In mid-September, drawing on IRS migration data spanning from 2019 to 2021, researchers at the Office of Revenue Analysis in D.C. found that people who moved out of D.C. had higher average incomes than people who moved in. This trend resulted in a loss of taxable income for the District. Using last month’s release of the one-year American Community Survey (ACS) Public Use Microdata Sample (PUMS), we examined whether household migration trends from 2019 to 2022 tell a similar story, and whether anything changed in 2022.
Using the ACS one-year microdata estimates, we analyzed household migration patterns in D.C. by household income brackets. Migration activity—that is, total households moving in or out of D.C.—varies considerably across household incomes. First, households with incomes above $150,000 are moving in and out of the city more often than households with lower incomes. Moreover, the households with higher incomes drive much of the migration activity. Second, households with incomes above $150,000 are leaving the city more often than they are moving in, leading to a strain on the population and taxable incomes. The number of households with lower incomes that have moved in is roughly equal to those that have moved out. But households with lower incomes account for a smaller fraction of total migration trends. Third, at every income level, households that moved into the city are smaller than those that moved out.
In 2022, the District has continued to lose households with high incomes faster than it has attracted them.
Using IRS data, the Office of Revenue Analysis in D.C showed that in 2021, out-migration was the norm for households with higher incomes. According to the ACS data, the District lost a total of 6,841 households to net out-migration in 2021. This loss largely coincides with the IRS data. The ACS data shows that the trend continued in 2022.
For households with incomes greater than $150,000, the District lost 7,782 households to net outmigration in 2021 and 5,422 households in 2022. While fewer households with high incomes left the District in 2022 than in 2021, it remained the case that households with high incomes continued to drive migration activity. After all, in 2022, the net gains or losses of households in the other income brackets never exceeded 1,000.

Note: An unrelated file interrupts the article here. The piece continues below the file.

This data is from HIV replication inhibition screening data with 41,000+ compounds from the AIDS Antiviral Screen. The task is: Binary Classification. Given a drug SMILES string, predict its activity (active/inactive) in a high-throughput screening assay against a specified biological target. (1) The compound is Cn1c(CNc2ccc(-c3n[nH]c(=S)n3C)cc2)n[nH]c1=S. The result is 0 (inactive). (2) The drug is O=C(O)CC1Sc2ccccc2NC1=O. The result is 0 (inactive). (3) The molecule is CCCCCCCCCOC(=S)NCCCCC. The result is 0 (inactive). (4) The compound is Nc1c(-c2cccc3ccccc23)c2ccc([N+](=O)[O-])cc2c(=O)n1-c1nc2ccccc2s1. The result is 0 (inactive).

Out-migration from the District is driven by larger households, while in-migration is driven by smaller households.
We also examined migration trends by household size. This analysis revealed some interesting trends. First, averages across the three years, households that moved into the city are smaller than the households that moved out at every income level. This point is perhaps best seen by looking at the migration of households in the lowest income bracket. In 2022, for example, for every person that the District gained due to in-migration in this income bracket, it lost two people to out-migration.
Second, while the District experienced a net loss of family households with high incomes, it still managed to attract smaller, high-income households. This point dovetails with our previous research showing that D.C.’s household growth is predominantly driven by singles aged 25 to 34. In the future, the District might experience natural population growth as these smaller families increase in size. Whether the District substantially benefits from this natural growth will depend on whether the District can retain these families in the long run.
Retaining smaller households as they grow will be key to growing the District’s population and tax base.
The city’s continued appeal to smaller, higher-income households is a bright spot. But this trend has not been strong enough to counterbalance the leakage of population via out-migration at almost all income levels. While the loss of families is not a new trend for the District, the recent past is instructive: Through the 2010’s, the District grew its population and income tax base by attracting singles and couples, and retaining them as they formed families and grew their incomes. All in all, these trends highlight the importance of creating a policy environment that incentivizes housing production at all income levels, and for all kinds of families.
- All estimates were calculated using the one-year estimates from the American Community Survey microdata for years 2019, 2021, and 2022.
- Household income brackets are presented in 2022 inflation-adjusted dollars.
- We omitted the year 2020 because the U.S. Census Bureau did not release its standard single-year estimates and microdata for 2020 due to the non-response bias created by the outbreak of COVID-19.
- While our analyses suggest that the District likely lost income to net out-migration, these results should be interpreted with caution. Unlike the IRS migration data which includes summaries of taxable income, the American Community Survey tracks households and household income. But not all these households are tax-paying, and not all the household income is taxable.
- ACS is a survey and subject to sampling error.